Standards and the cloud

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20 March 2013

A few weeks back I had an interesting chat with Marcel Heilijgers, executive director at the Cloud Credential Council (CCC). Marcel had contacted me after reading an article I had written for another publication concerning the issue of cloud certifications.

I had been intrigued by the news that two-thirds of applications to be accredited for the Cloud Industry Forum’s code of practice had come from SMEs as it suggested many smaller businesses were looking to an independent certification as a means to level the playing field with larger rivals.

For me, it revived the age-old discussion around whether it would be better to have generic industry standard certifications for the different technology components of ICT rather than vendor specific ones. This isn’t unique to IT, of course. To use the hairy old analogy of the car industry because, invariably, that’s the one IT tends to use, while there are mechanics that aren’t tied to any specific manufacturer there are plenty of other service centres that deal predominantly with a particular brand or marque.

I can’t help feeling that for SMEs in particular, as with your local mechanic, a generic certification would probably be more suitable than tying themselves to one specific vendor. This is probably even more the case when it comes to the cloud. Why? Partly because there is so much hype and confusion around what it is and what people can do with it. It would be very worthwhile if SMEs had a solid grounding in the basics of the cloud and a broad understanding of what it can do for their customers so that they can talk about it authoritatively with their customers.

 

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The other argument in favour of an independent certification is that it has a recognisable value that is not undermined by a particular vendor’s motivations. For example, with all the accusations of "cloud-washing" flying around, how can customers be certain that cloud certifications from one vendor are of any value if they can’t be certain the vendor in question isn’t just cloud-washing its offerings?

Anyway, back to the conversation with Heilijgers. The CCC emerged from a request from ING Financial Services to develop cloud training for its workforce back in 2011. It has now developed two associate certifications, Cloud Essentials and Virtualisation Essentials, which are available through CompTIA.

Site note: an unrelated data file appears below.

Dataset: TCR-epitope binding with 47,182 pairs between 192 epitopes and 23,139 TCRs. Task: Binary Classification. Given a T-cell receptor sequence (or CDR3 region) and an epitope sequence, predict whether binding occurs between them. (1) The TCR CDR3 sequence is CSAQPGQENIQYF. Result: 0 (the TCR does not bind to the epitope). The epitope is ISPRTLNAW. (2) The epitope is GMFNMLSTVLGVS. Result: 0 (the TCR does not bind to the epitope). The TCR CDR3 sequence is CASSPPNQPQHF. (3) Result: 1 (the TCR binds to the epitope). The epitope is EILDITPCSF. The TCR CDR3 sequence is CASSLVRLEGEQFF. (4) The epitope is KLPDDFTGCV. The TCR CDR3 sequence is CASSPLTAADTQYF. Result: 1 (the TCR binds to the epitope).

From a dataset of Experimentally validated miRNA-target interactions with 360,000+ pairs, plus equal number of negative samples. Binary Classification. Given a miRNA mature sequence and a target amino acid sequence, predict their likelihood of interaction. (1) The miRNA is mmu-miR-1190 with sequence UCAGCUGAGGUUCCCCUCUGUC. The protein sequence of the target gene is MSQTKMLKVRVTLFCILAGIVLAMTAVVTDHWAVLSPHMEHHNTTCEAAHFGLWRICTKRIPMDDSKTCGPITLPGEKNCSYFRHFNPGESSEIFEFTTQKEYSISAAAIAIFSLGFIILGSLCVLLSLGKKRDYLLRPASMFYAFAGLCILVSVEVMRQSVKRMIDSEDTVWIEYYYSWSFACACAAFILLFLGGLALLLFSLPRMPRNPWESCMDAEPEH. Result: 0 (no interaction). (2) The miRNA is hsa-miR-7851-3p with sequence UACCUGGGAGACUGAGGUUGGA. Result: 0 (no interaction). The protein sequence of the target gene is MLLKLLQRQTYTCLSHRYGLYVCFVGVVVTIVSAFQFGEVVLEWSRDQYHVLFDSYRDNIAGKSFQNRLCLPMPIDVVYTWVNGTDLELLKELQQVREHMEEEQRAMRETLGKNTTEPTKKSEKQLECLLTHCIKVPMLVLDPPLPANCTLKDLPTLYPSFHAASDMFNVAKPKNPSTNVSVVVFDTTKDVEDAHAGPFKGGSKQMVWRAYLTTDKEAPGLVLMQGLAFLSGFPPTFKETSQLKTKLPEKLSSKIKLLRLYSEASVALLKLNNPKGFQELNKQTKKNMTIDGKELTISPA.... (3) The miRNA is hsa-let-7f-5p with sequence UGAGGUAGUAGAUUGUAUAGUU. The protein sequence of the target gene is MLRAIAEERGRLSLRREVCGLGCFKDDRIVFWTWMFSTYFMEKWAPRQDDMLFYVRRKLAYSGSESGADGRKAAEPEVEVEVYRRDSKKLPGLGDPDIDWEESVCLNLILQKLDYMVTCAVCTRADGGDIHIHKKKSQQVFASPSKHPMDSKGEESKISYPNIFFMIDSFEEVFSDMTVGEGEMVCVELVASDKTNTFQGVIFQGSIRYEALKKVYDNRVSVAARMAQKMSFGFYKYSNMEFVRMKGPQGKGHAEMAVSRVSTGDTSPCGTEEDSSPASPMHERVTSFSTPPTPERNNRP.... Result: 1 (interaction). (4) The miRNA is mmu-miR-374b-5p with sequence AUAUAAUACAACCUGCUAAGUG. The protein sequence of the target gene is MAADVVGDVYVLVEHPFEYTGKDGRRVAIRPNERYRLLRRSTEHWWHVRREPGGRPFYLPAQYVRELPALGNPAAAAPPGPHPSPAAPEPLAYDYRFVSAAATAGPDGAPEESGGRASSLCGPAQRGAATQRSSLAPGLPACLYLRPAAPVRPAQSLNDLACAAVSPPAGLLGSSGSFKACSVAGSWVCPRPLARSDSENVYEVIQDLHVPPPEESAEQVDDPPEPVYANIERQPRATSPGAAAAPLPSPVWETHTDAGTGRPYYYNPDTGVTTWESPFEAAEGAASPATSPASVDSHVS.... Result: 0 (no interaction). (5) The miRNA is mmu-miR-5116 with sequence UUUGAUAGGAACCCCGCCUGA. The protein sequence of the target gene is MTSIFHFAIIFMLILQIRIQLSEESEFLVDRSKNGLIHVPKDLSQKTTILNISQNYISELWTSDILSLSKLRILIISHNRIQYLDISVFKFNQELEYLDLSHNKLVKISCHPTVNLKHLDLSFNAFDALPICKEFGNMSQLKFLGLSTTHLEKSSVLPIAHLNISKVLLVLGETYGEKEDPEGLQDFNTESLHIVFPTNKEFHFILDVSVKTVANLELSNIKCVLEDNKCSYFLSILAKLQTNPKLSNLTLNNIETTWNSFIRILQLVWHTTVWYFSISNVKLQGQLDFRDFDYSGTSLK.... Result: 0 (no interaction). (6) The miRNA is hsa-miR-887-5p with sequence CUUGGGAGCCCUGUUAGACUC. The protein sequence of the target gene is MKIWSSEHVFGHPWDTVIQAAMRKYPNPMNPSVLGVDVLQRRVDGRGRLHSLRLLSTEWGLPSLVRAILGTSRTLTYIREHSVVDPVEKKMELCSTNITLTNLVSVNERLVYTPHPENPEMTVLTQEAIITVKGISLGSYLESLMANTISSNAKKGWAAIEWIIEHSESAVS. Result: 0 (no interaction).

According to the CCC, the cloud certification "demonstrates that candidates have the skill set and knowledge to operate in a modern IT organisation utilising cloud computing". But it also seeks "to provide the baseline foundation needed in order to successfully complete vendor-specific training programmes on cloud systems and software". In other words, it’s not a replacement for vendor programmes but a stepping stone to them if that’s what you want to do.

"We don’t steer it one way or the other," Heilijgers says. "We’re vendor-neutral." The certification doesn’t replace vendor accreditations. "It’s meant as a dual track approach," he adds. "Our positioning is not to create friction or competition, that’s why it’s very important for us to work with vendors and cloud providers to give us input into what should go into them. Only then will we get their buy-in."

The next stage is the introduction of a professional level to the certification programme in the second half of the year that will cover five areas: solutions architect, developer, service manager, administrator and security/governance.

I can’t help feeling, however, that if the essentials and nuts and bolts of cloud can be explained and trained in an independent manner and if a typical cloud solution uses a combination of several vendors’ technologies, it would make far more sense if the industry could arrive at common certifications and accreditations that essentially guarantee an agreed level of quality and service.

I understand that vendors are keen to differentiate themselves and to tie partners more closely to them and one of the best mechanisms for achieving this goal is accreditations but is it really creating value to the customer? Or is it merely seeking to create the impression of a technological "uniqueness" that doesn’t really exist at unnecessary expense to the partner and to the customer? Having an accreditation that was widely accepted by vendors and partners would help to make things much clearer for customers.

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